Once I had a fortune. It said: "Leave now. Life is short. Time is luck.”
It’s debatable whether or not Miami Vice is Michael Mann’s best movie, but what’s indisputable is that Miami Vice is Michael Mann’s definitive movie. A brooding, boiling feature update of the hyper-stylized ‘80s cop drama (for which Mann acted as Executive Producer), Vice ’06 is the natural zenith of both the auteur’s thematic and aesthetic fascinations. Dropping us directly into a deep cover environment that we cannot hope to initially comprehend, the new Sonny Crockett (Colin Farrell) and Ricardo Tubbs (Jamie Foxx) are blood brothers who speak in shorthand and exchange knowing glances, their eye movements telling each other (and, in turn, the viewer) every bit of info necessary to understand both the sting operation they’re currently engaged in, and a relationship that has formed over countless undercover maneuvers. This is no pilot. There is no “meet cute” intro or episodic trial and error, clueing us into how these associations were formed. This is action as storytelling in the purest sense, daring those who have opted to tag along for the ride to keep up…or risk getting everyone around you killed.
Cueing in with the steel drum remix beat of Jay-Z and Linkin Park’s “Numb/Encore” (and fully exploiting Mann’s ability to discover immense value in otherwise shitty music), the maverick director is both drowning us in a sea of neon sin and signaling what we probably should’ve known before the first reel began to roll. This is a mash-up movie; only it’s an artist meeting himself in the middle, updating beguilements that began over twenty years prior with new toys he’d discovered along the way. The hallucinogenic implementation of digital photography he experimented with on Ali and embraced with reckless abandon on Collateral (resulting in a classic portrait of Los Angeles after dark) reaches an acme, as color and light amalgamate to place us right there with Crockett, Tubbs and their team of hard-nosed, immaculately dressed do-gooders, all looking to take down a high-class prostitution ring. Mann has often said that his love of digital stems from the idea that it places us in the action – a medium that results in absolute immediacy. The opening of Miami Vice proves his theory correct, as the leering, ever-shifting mise-en-scène allows the audience to feel the fabric of the cops’ suits, smell the sweat of the dancers gyrating around us, and taste the mint of the freshly muddled mojito Sonny orders from his Portuguese “darling,” Rita.
The alternate opening (included on the Director’s Cut Blu-ray*) sadly sacrifices the Theatrical Edit’s cold bass drop, but replaces it with an equally stunning moment of action immersion. Rising out of the water, we’re speeding along with Sonny and Rico as they pilot a racing Go-Fast boat across crystal blue waters. There’s an argument to be made (though this writer certainly does not concur) that their adrenaline junkie jaunt is just as cinematically effective as the club intro, as Crockett and Tubbs are demonstrating their specific “skill sets” (as opposed to later commenting on them when they’re being recruited to work across agencies with the FBI). It’s again Mann utilizing action to define character instead of pages of monologue, while also solidifying the unique arena the movie calls home. Whether or not you prefer one over the other comes down to storytelling prediliction, though it’s hard to argue with the Theatrical Cut’s electrifying entrance.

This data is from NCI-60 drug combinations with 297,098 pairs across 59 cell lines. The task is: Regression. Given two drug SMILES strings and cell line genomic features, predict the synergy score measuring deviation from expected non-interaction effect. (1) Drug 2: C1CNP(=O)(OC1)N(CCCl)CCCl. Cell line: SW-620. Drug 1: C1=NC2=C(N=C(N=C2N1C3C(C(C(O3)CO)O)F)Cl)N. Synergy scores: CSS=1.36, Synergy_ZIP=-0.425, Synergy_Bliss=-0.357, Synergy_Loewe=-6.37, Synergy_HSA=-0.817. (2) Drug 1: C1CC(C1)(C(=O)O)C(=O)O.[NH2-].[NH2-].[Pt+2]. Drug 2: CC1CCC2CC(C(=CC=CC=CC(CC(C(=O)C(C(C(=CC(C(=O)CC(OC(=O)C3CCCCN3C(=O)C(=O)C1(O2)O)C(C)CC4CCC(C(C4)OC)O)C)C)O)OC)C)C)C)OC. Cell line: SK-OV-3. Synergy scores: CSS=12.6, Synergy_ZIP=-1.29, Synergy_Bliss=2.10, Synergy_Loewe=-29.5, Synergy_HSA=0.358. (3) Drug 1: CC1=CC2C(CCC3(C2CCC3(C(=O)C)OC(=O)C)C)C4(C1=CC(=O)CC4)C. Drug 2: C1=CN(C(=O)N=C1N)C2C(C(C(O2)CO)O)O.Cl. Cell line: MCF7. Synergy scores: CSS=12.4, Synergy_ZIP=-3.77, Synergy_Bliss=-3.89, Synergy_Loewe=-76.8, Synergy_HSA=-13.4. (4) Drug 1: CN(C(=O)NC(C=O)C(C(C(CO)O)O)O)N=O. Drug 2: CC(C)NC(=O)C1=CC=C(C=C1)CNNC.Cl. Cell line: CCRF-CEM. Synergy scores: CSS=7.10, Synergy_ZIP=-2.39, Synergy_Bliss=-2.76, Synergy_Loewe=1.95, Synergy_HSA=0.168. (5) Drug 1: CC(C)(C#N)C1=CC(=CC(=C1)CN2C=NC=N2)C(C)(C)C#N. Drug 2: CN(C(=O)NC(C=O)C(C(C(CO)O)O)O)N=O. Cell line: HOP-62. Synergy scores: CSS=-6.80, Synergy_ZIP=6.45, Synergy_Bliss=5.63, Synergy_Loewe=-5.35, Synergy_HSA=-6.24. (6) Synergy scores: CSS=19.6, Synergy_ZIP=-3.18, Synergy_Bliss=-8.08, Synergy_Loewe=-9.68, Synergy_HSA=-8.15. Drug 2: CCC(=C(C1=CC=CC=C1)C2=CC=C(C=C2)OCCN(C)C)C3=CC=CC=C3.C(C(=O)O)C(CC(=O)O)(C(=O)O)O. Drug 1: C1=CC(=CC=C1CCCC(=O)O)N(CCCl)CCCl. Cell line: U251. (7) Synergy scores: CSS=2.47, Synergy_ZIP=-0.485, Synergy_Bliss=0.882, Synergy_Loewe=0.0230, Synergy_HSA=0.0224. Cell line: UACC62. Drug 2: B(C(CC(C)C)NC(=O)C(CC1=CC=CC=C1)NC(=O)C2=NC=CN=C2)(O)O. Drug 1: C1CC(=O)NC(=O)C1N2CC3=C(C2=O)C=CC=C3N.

Mann’s indulgence in DV means that his exploration of various environments is ever expanded, as we learn about these characters not only through how they interact with each other, but the areas in which these clandestine operations take place. Much has been made about Mann’s “bodies in space” style of direction over the years, as he positions his performers like mannequins inside of a global playpen. The glowing cityscape of Collateral is replaced in Vice bya vibrant, popping palette. When Sonny and Rico stop short of taking down the abusive pimp they’ve entered this rap/rock Hellscape to snag, an unexpected phone call from an informant (the always welcome John Hawkes) causes the partners to ascend to the roof in order hear what their man on the street has to say. As they listen to the panicked pigeon’s cries for assistance, a purple sky swells behind them, threatening to burst with lambent rainfall that would soak their shimmering blazers. Mann has always been a purveyor of effortless cool, but with Miami Vice, “cool” becomes the universe in which these creatures of the night inhabit. No longer are we hunting with Tom Cruise’s Collateral lone wolf, but rather swimming with sharks in a sea of hidden predators; their colors just as blended with the background as those who are tasked with stopping their evil deeds from spilling over into respectable society.
If it weren’t for Colin Farrell and Jamie Foxx, Miami Vice would be a complete bust (pun only mildly intended). Interested in his usual meticulousness regarding the realities of police procedure, Mann made both of his leads participate in simulated drug busts leading up to prinicpal photography. The result is a rigidity and precision to their movements, both when the guns are out or holstered. Miami Vice begins Mann’s fascination with in media res storytelling (that he would less successfully employ with Public Enemies), as he doesn’t bother with setting up the intricacies of how these men know each other, but rather buries years of backstory within synchronicity. We feel the missions these two have executed together. When Rico looks at Sonny and mutters the words “I will never doubt you” after questioning whether or not his partner is in over his head on their current bust, it’s an expansion of the latent crime film homoeroticism Mann has entertained since Thief. Sonny and Rico’s love was cultivated in a wash of stress and professionalism, and Mann’s romanticized view of law officers has finally run so deep it becomes fused to this motion picture at a near molecular level.